Significant segments of Nigel Dodds’ speech to the DUP conference were focused on criticising Sinn Féin, something which was noticeably less obvious from the DUP conference platform a year ago at a point where the two parties were working together more closely in the Stormont Executive than ever before – just weeks before it imploded.
The DUP deputy leader said on Saturday: “Sinn Féin brought down the institutions at Stormont not because republicanism was winning, but because the Assembly hadn’t become the conveyor belt to a united Ireland they had promised their people. “Even now they are afraid to return to the Assembly to make their case and to fight their corner without the outcome of key issues being pre-cooked in advance.
“They are the ones who are running from the political battlefield pleading for others to help them out. “That is not the sign of a strong movement, but of one that lacks the confidence of its convictions … and as we all know, they have plenty of convictions,” a jibe at the number of IRA members within Sinn Féin who have a criminal record and a line which was met with a roar of approval from the conference hall.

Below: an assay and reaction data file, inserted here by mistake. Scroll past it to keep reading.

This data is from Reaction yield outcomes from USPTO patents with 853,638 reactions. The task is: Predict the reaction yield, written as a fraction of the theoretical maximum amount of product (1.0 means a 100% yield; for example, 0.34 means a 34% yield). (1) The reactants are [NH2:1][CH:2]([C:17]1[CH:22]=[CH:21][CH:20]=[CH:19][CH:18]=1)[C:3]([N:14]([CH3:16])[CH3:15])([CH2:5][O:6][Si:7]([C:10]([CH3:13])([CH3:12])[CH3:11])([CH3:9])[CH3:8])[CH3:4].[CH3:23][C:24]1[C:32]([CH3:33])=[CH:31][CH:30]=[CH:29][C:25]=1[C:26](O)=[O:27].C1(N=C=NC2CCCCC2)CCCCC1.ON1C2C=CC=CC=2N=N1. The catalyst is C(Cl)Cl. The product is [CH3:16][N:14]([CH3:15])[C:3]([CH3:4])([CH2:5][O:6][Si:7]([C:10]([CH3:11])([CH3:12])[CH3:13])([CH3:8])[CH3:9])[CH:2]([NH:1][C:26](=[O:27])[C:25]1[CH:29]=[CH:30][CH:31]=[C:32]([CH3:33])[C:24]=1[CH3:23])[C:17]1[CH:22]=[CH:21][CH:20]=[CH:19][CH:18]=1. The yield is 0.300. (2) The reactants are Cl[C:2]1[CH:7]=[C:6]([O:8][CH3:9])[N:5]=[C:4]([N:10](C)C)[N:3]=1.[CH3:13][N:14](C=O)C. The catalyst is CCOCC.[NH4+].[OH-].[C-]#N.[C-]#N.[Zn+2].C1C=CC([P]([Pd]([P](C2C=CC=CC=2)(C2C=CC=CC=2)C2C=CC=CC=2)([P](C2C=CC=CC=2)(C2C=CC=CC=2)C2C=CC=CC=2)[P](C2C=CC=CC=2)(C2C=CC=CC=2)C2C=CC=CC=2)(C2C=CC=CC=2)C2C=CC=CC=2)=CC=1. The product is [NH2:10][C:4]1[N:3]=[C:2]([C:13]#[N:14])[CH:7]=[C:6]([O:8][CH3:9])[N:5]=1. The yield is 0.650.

He accused Gerry Adams’ party of seeking to “cultivate chaos” but said they had underestimated the DUP and unionist voters and that for some of his MP colleagues in June’s election “it wasn’t a case of counting their votes but of weighing them”.
To derisive laughter from the delegates, he added: “After the March election, there were those in Sinn Féin who were calling for another Assembly election… I don’t hear too many asking for one now”.